“A good credit history—a record of your payments—often is necessary to get credit. This can hurt many married, separated, divorced, and widowed women. Typically, there are two reasons women don’t have credit histories in their own names: either they have lost their credit histories when they married and changed their names, or creditors reported accounts shared by married couples in the husband’s name only.
If you’re married, separated, divorced, or widowed, contact your local credit reporting companies to make sure all relevant bill payment information is in a file under your own name. You credit report includes information on where you live, how you pay your bills, and whether you’ve been sued, arrested or filed bankruptcy. National credit reporting companies sell the information in your report to creditors, insurers, employers, and other businesses that in turn, use it to evaluate your applications for credit, insurance, employment, or renting a home.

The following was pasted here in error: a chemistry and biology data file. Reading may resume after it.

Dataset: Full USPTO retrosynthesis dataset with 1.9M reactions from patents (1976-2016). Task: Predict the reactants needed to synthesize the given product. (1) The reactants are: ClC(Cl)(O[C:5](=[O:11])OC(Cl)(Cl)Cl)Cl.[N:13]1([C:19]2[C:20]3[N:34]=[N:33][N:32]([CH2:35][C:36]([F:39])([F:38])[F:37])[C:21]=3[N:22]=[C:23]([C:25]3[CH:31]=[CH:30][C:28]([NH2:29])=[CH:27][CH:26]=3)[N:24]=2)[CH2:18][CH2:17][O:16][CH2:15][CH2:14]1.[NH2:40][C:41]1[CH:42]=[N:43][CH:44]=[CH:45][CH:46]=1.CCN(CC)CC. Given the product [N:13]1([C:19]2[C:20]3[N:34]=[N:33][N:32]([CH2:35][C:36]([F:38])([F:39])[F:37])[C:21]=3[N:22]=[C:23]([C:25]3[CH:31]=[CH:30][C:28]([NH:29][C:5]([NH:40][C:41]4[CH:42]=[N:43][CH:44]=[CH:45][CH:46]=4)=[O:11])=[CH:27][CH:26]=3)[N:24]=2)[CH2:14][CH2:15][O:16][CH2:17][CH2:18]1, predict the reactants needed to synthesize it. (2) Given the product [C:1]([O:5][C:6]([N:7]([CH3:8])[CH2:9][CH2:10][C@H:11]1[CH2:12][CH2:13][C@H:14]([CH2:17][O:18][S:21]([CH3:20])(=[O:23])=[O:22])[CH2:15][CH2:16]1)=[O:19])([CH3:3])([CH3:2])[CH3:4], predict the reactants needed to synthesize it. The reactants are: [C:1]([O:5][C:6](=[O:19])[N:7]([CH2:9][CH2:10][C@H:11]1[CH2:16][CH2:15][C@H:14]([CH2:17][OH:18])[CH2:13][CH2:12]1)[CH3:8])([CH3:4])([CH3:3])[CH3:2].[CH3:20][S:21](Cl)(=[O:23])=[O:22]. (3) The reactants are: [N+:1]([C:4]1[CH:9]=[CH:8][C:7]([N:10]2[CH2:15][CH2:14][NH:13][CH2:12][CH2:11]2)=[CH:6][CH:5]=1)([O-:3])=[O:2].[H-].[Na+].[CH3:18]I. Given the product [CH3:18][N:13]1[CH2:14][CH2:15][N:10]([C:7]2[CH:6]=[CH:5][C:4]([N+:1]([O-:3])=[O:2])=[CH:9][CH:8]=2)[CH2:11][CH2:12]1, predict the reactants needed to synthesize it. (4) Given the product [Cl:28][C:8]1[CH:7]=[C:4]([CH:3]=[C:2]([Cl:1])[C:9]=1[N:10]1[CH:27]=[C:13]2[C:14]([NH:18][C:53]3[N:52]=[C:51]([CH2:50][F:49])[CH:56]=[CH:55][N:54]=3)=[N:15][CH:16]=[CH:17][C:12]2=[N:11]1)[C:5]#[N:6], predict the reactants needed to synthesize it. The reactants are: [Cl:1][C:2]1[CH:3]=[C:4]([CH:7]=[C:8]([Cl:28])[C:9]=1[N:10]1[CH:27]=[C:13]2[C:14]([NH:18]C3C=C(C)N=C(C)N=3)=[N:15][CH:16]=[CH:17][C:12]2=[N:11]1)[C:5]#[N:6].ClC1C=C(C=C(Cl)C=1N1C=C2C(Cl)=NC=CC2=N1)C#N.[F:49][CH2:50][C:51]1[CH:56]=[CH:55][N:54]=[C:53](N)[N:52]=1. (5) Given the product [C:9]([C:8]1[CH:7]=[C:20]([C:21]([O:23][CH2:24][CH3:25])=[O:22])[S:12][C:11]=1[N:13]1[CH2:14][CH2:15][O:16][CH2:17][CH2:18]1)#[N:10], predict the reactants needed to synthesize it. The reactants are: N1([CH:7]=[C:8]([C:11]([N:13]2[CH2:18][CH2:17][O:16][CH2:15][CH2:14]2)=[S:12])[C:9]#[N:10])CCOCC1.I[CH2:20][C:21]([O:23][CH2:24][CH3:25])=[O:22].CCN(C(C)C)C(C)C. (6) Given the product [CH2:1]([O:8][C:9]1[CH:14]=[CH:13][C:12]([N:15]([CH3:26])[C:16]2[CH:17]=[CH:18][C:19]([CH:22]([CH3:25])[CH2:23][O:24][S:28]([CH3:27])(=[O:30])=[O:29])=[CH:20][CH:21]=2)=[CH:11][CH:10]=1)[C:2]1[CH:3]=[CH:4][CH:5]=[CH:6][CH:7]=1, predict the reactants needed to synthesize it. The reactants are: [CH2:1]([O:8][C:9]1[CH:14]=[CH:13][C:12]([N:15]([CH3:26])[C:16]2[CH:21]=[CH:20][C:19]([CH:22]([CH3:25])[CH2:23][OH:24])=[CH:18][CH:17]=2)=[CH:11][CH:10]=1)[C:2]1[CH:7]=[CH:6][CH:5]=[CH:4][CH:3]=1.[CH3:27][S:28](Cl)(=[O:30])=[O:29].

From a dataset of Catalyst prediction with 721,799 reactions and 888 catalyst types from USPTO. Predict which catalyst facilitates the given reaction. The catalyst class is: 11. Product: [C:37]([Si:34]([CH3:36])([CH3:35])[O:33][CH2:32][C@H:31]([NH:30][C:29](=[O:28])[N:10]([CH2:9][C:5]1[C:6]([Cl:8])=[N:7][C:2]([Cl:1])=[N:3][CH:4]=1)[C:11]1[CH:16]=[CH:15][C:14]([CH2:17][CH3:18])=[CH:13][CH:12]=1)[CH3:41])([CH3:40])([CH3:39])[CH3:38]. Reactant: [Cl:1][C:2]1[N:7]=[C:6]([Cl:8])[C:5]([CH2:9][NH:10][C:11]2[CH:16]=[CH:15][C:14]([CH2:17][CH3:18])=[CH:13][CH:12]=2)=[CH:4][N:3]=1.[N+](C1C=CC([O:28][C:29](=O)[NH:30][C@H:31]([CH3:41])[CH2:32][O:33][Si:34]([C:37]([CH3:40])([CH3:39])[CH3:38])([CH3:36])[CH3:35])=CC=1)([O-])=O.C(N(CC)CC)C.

The Fair Credit Reporting Act (FCRA) requires each of the three nationwide credit reporting companies—Equifax, Experian, and TransUnion—to give you a free copy of your credit report at your request, once every 12 months. To order your report, visit annualcreditreport.com or call 1-977-322-8228.”
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- Ask students to contact the three nationwide credit reporting agencies to obtain free copy of their credit report.
- Prepare a list of protections provided under the Equal Credit Opportunity Act.
- What other rights do women have when they apply for credit?
- Where can women complain if their credit application is rejected because of sex or marital status?